Chapter 1: Little Embers
Lenith Thaymen emerged through the flames, covered from head to toe in ash. She knew running into a fire was a poor choice to make, no matter how noble. The fire left nothing to salvage. The building was gone.
A crone pounded her wrinkled palms on the dry, black dirt. Lenith had returned with nothing.
The eldest surviving member of the Halibred family howled. A perfect microcosm of her lineage. Lenith never took the time to learn the crone’s name.
Instead, Lenith knelt and set a hand on an old, sunken shoulder. The crone swatted it away and barked about getting ashes on her blouse.
Men and women beat back the flames with timeworn towels. Others sacrificed water to douse the blaze. It was never enough. The fire forced them to give in.
Though no one celebrated, they should have felt lucky. The flames spared the other shops of the octagonal pedestrian mall known as Rugerbin.
Tireless hands had transformed the shops into places for the people to rest their heads at night. To lose one building was to lose three homes. Three homes perished today, the Thirty-sixth of Tiid.
The residents gathered around the mall’s central patio. Some sat around a fountain, gutted of frivolities, adapted into a cooking pit. Long gone were the days of bubbling waterfalls—scorched by hundreds of meals.
Other onlookers sat in the dirt, enduring the fire’s swelter.
The Halibred flock—lanky and clothed in dull hues of gray and brown—sat at wood dining tables. Their dreary faces contorted at their elder woman’s pleas, hypocritical as it might have been.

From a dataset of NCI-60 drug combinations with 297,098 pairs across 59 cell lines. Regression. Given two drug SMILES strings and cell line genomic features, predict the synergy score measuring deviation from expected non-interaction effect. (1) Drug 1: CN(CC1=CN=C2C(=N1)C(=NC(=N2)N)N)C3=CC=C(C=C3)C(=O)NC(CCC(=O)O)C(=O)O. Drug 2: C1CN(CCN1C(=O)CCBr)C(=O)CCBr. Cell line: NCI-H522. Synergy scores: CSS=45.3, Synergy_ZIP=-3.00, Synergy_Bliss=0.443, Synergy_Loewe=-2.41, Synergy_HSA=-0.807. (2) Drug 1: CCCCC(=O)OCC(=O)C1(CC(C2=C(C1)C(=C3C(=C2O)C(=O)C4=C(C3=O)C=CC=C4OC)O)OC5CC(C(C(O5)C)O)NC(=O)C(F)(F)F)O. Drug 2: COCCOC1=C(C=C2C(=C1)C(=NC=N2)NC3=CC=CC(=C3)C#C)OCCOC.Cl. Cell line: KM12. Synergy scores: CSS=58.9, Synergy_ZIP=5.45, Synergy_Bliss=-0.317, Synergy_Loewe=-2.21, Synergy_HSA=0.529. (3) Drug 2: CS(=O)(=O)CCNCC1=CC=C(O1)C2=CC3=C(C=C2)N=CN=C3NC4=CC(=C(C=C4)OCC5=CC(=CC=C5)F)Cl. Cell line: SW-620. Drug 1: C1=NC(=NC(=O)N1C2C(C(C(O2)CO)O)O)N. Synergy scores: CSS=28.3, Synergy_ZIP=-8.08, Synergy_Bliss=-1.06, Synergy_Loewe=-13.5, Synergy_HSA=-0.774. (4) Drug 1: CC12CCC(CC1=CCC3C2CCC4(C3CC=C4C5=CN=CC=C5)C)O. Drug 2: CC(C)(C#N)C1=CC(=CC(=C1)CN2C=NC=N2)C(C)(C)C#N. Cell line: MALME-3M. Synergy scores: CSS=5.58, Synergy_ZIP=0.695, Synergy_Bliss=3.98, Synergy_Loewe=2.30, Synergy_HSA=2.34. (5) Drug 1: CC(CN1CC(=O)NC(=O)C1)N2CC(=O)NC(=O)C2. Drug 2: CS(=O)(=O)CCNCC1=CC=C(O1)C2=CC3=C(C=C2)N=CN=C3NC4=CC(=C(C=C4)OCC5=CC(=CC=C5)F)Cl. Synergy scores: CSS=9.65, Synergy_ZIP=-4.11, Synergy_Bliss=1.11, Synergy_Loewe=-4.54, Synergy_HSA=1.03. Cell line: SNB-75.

The fire was something new. Fresh. Not much happened at Rugerbin, insulated by the town of Bayona in a long forgotten forest.
The distinct sounds of gunfire and scatter-bombs hadn’t marred the peace in years. No loss of life or limb had occurred in cycles. Three enneads had passed since the last visit from another camp.
Lenith, with arms overlapped, stopped at the far end of the patio. She found her father Herielt at the backdoor of Rogdul’s Feasting Ground, away from everyone else. Their belongings hung over his shoulder.
A statue of a man guarded the door from any unwarranted entries.
Tall, tan, and muscular, the statue wore a ruthless expression and unbuttoned pants. He clutched a quad-pronged circlet sword with both hands. Lenith knew its mysteries better than she knew most others. The feral soldier it intended to depict would have never held such an impractical weapon. It felt out of place with the blatant, primordial caricature.
Lenith scrunched her nose at the stench of melting, synthetic memories that clung to her skin. Pink lips contorted into a thin, ash-stained grimace. She imagined the statue might smell the same if caught aflame.
Herielt handed over Lenith’s black and red satchel.
“All that remains?” Lenith asked.
“All that remains.”